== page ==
common value auction, the winner's curse, noncompetitive bidding


This dissertation consists of two essays on the topic of bidding in multi-unit common value auction. Essay one examines the role of capacity constraint on the auction results and bidding behavior. We consider a general case where bidders are unconstrained, and a second setting where bidders are capacity constrained. We document downward sloping demand curves for individual bidders. Bidders shade their bids by submitting quantity-price pairs and spreading their bids. The winner's curse is strong in the unconstrained treatment, but we find no evidence of the winner's curse when bidding constraints are imposed. Unconstrained bidders shade bids significantly more and their quantity-weighted prices are much lower than those in the constrained treatment. Interacting with the information structure, the capacity constraint has a significant impact on the auction results including the market clearing price, market efficiency, and the degree of market concentration. We provide evidence that efficient price discovery in multi-unit auctions with diverse information is possible, but careful attention to auction design will make this outcome more likely. Essay two examines how the introduction of a noncompetitive bidding option affects outcomes in a multi-unit uniform-price auction. The experimental design incorporates many of the characteristics of the markets that pertain to the issuance of new equity securities. Important features of the bidding environment include endogenous bidder entry, costly information acquisition, bidders that differ by capacity constraint, and substantial uncertainty with respect to the intrinsic value. We use a standard uniform-price auction as our baseline setting where only competitive bids are accepted. Our results show that introducing the noncompetitive bidding option improves auction performance by increasing revenue and reducing price error. Underpricing is found in both treatments, but is less severe in the presence of the noncompetitive bidding option. The incorporation of this option significantly increases both the small bidder participation rate and allocation, and reduces the incentive for small bidders to free ride by submitting extremely high bids. Under both treatments, information acquisition increases large bidders' profits but proves unprofitable for small bidders, and pricing accuracy is increasing in the rate of information acquisition.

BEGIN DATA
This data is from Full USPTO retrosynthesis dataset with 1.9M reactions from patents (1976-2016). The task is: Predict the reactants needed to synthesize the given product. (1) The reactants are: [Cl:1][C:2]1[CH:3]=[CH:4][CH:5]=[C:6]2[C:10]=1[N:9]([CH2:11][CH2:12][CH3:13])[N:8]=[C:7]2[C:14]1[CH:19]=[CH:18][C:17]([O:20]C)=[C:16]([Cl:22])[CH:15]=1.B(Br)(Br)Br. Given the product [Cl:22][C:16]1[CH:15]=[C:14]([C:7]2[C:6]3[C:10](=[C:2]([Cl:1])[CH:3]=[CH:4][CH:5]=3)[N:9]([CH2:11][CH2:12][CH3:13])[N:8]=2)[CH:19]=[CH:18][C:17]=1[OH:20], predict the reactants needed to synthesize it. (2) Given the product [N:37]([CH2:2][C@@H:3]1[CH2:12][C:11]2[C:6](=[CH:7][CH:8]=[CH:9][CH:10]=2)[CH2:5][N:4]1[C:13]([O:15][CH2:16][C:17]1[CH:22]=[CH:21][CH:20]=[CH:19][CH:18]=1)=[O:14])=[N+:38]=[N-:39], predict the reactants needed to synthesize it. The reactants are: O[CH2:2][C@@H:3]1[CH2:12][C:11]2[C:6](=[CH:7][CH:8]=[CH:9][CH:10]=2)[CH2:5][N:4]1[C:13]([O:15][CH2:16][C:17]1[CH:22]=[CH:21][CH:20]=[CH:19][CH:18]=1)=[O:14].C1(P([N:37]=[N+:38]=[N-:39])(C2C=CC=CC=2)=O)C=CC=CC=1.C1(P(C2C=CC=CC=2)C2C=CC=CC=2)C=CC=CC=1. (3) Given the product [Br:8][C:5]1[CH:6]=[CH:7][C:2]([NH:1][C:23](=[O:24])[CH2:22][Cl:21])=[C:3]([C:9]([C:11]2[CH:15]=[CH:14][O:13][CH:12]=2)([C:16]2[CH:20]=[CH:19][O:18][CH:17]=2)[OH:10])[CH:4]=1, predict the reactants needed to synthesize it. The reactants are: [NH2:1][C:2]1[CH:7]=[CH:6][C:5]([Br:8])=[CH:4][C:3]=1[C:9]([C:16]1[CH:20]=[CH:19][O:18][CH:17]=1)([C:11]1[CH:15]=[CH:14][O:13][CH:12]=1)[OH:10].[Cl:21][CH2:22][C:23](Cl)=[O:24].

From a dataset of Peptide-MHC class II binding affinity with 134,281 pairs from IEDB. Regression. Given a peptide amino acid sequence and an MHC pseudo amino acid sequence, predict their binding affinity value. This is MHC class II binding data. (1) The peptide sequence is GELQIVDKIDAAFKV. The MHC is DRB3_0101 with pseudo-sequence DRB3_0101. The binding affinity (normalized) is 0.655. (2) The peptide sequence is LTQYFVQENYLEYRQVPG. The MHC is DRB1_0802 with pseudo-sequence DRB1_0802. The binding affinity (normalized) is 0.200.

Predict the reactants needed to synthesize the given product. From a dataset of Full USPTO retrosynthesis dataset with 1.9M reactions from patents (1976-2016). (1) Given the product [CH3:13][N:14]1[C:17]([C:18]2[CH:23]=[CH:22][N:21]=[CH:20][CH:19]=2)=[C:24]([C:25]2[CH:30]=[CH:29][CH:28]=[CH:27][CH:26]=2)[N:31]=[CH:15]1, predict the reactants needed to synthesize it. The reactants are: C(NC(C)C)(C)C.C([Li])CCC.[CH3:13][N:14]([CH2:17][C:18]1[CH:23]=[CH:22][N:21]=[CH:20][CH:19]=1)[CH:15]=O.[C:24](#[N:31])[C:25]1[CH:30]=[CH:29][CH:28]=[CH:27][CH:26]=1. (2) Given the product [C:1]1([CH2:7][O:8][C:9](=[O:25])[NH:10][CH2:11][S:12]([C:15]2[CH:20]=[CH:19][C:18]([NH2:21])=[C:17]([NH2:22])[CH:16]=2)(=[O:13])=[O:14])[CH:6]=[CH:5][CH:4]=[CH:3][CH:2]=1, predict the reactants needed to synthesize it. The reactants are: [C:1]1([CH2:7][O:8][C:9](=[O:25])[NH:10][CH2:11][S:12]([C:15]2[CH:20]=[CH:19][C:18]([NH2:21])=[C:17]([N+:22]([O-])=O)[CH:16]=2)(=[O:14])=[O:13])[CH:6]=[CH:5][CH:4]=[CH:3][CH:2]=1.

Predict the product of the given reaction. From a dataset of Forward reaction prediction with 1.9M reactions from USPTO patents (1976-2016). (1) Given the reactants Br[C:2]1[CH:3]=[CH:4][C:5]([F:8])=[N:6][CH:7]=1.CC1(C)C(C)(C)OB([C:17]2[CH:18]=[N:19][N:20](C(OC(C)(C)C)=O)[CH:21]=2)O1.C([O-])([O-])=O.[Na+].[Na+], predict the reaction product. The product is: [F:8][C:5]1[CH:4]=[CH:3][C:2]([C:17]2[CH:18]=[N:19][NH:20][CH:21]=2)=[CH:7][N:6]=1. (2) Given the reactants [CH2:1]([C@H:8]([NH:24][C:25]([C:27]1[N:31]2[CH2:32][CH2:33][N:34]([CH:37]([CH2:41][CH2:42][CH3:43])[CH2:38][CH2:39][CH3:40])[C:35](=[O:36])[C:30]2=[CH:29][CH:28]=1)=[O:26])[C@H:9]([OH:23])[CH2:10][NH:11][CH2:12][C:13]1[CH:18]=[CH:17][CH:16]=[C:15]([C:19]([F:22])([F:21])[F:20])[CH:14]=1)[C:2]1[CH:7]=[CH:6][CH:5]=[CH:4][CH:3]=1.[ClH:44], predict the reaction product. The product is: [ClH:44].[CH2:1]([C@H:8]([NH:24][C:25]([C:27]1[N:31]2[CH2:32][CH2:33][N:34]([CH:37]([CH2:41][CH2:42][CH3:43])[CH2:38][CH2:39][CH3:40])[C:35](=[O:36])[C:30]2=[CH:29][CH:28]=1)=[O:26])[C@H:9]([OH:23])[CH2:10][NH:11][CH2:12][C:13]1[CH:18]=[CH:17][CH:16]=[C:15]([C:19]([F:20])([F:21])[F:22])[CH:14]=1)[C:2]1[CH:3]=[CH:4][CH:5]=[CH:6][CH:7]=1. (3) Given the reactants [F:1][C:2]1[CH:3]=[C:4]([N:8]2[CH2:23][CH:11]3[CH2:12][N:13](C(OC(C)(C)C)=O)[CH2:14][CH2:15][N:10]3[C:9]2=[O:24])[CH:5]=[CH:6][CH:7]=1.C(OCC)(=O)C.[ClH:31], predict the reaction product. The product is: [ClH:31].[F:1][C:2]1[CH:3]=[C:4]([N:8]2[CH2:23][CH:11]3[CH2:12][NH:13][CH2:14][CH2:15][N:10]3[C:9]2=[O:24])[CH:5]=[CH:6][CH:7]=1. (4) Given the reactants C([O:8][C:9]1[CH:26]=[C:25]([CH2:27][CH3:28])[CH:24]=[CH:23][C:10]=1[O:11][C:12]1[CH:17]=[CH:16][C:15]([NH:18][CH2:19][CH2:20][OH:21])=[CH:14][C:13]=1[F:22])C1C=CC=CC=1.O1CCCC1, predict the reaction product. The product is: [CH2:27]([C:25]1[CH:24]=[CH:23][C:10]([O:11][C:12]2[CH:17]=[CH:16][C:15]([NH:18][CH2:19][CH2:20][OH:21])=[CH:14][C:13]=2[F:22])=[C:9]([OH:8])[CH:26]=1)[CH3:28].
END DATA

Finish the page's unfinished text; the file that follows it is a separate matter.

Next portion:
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Graduation Date



Schnitzlein, Charles


Doctor of Philosophy (Ph.D.)


College of Business Administration



Degree Program

Business Administration








Release Date

July 2011

Length of Campus-only Access


Access Status

Doctoral Dissertation (Open Access)